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Dairy Australia - Market News

29 May 2015

Dairy Australia - Market News - 29 May 2015Dairy Australia - Market News - 29 May 2015

Dairy Australia - Market News

Global Developments

A more stable result, but there was little hint of a price recovery in last week’s GlobalDairyTrade (GDT) auction results. Event 140 on the online platform saw prices dip by an average of 2.2% across all products, with a weighted average value of US$2,472/t. At just over 26,500 tonnes, the total volume sold was 3% below the previous event, and 21% below the same time last year. In a departure from recent trends, it was the New Zealand offerings that brought SMP prices down, falling 3.6% to an average of US$1,992/t. Arla’s European-sourced medium heat product for July delivery actually achieved a 1% higher value of US$1,970/t, while the equivalent Fonterra SMP fetched the same price – representing a 6% fall as the ‘Oceania premium’ was eliminated. Buttermilk powder generated a rare positive result, increasing 3.2% to average US$1,930/t after crashing 14% last auction. A slight (0.5%) decrease to US$2,390/t for WMP has largely been interpreted as a harbinger of stability, however with only US$106/t between July and November delivery contracts, New Zealand’s farmers (see below) might be forgiven for their lack of excitement. Butter and AMF dropped 3.2% (to US$2,911/t) and 4.8% (to US$3,337/t) respectively, with slower demand weighing on prices in the broader fats market. Full results at

A steady WMP price is not what New Zealand’s dairy farmers will be hoping for, after Fonterra’s announcement this week of a 2015/16 farmgate price forecast of NZ$5.25/kg MS (A$5.21). Although it is broadly in line with market expectations, the forecast and associated advance rate of NZ$3.66/kg MS will maintain the cashflow pressure on a large number of farms, with milk cheques through the approaching winter likely to be particularly grim. Rival processors have also announced forecasts, with Westland anticipating NZ$5.60-6.00/kg MS and Open Country flagging a payout in the range of NZ$4.75-4.95/kg MS. Farmgate prices are also under pressure in Europe, with major cooperative Arla Foods announcing a 3% price cut for its suppliers in the United Kingdom. The move reverses an equivalent increase in April, and was blamed on global markets. It’s unlikely to be the last such announcement in Europe, with year on year milk production growth showing little sign of easing, and spot milk trading at a significant discount post farmgate.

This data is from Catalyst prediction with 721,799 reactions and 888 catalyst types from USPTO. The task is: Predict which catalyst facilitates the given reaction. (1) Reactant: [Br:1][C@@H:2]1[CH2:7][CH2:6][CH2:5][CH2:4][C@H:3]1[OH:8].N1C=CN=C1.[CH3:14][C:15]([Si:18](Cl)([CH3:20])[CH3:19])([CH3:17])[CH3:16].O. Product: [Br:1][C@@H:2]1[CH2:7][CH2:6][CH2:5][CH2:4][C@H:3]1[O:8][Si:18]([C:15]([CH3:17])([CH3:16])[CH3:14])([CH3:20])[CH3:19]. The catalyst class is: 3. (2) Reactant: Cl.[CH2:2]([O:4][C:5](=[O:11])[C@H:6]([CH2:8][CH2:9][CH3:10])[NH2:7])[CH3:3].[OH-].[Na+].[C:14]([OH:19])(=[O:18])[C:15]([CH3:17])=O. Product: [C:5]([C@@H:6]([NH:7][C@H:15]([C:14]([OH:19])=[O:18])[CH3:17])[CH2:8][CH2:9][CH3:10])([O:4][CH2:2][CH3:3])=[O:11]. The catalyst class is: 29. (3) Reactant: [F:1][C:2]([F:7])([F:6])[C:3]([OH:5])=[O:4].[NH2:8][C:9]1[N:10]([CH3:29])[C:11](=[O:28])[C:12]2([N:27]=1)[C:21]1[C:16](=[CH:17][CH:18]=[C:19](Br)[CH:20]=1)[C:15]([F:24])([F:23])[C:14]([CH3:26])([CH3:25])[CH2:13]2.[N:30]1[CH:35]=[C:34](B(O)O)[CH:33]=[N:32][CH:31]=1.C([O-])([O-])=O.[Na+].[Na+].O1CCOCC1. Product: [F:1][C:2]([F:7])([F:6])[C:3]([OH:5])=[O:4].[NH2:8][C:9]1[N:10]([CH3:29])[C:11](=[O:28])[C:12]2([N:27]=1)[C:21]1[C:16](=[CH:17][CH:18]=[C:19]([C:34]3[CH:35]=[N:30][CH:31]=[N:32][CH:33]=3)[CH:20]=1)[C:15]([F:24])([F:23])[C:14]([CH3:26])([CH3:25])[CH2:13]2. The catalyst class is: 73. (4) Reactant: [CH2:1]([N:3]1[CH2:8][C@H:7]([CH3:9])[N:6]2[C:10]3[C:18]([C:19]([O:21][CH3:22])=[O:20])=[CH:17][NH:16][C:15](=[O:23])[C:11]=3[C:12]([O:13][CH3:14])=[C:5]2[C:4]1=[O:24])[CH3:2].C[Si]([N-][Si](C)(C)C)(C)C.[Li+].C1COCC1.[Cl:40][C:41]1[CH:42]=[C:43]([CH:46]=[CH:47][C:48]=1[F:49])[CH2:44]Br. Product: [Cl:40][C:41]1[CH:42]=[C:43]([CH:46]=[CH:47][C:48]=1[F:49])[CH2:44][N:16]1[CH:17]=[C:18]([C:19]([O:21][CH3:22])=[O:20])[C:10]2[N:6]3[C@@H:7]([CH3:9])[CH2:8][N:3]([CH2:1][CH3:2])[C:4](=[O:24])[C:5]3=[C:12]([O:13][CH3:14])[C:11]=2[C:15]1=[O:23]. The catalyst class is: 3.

The first of ‘enough mozzarella to top more than 300 million pizzas a year’ has been produced by Fonterra’s new NZ$72 million individual quick frozen (IQF) plant at its Clandeboye site in South Canterbury. Created from milk in a single day (rather than the conventional two months), the mozzarella is part of Fonterra’s foodservice strategy, and will be served up on pizzas across Asia and the Middle East.

The Australian Front

Fonterra Australia has announced its Fixed Base Milk Price and Milk Price Range for season 2015/16. Following the tender allocation process, participating suppliers can expect the Milk Price Range (which allows suppliers to lock in a volume of milk within a set price range) to provide a minimum weighted average price of $5.54 per kilogram of milk solids (kg/MS). The Fixed Base Milk Price (allowing suppliers to lock in a volume of milk at a set price) is equivalent to a weighted average of $5.80 kg/MS. Both programs are separate to Fonterra Australia’s standard milk pricing model.

Burra Foods are projecting the farmgate milk price to reach $6.20/kg MS in 2016, and a closing step up for the current season to take the price over $6/kg MS. According to media reports, CEO Grant Crothers recently told supplier meetings that available returns and a strong order book had Burra expecting to pay suppliers over $6/kg MS for the third consecutive year in 2016, although the forecast could change if exchange rates or global commodity prices moved dramatically.

Lion have opened their upgraded specialty cheese plant, The Heritage, at Burnie, Tasmania. The plant has a processing capacity of over 80 million litres per year, to produce around 11,000 tonnes of cheese. According to Lion, it is the largest specialty cheese factory in the southern hemisphere. The upgrade took 4 years, and cost $150 million. Having sold their everyday cheese business to Warrnambool Cheese and Butter, Lion plan to increase market penetration of their specialty cheese range within Australia, and in Asian markets.

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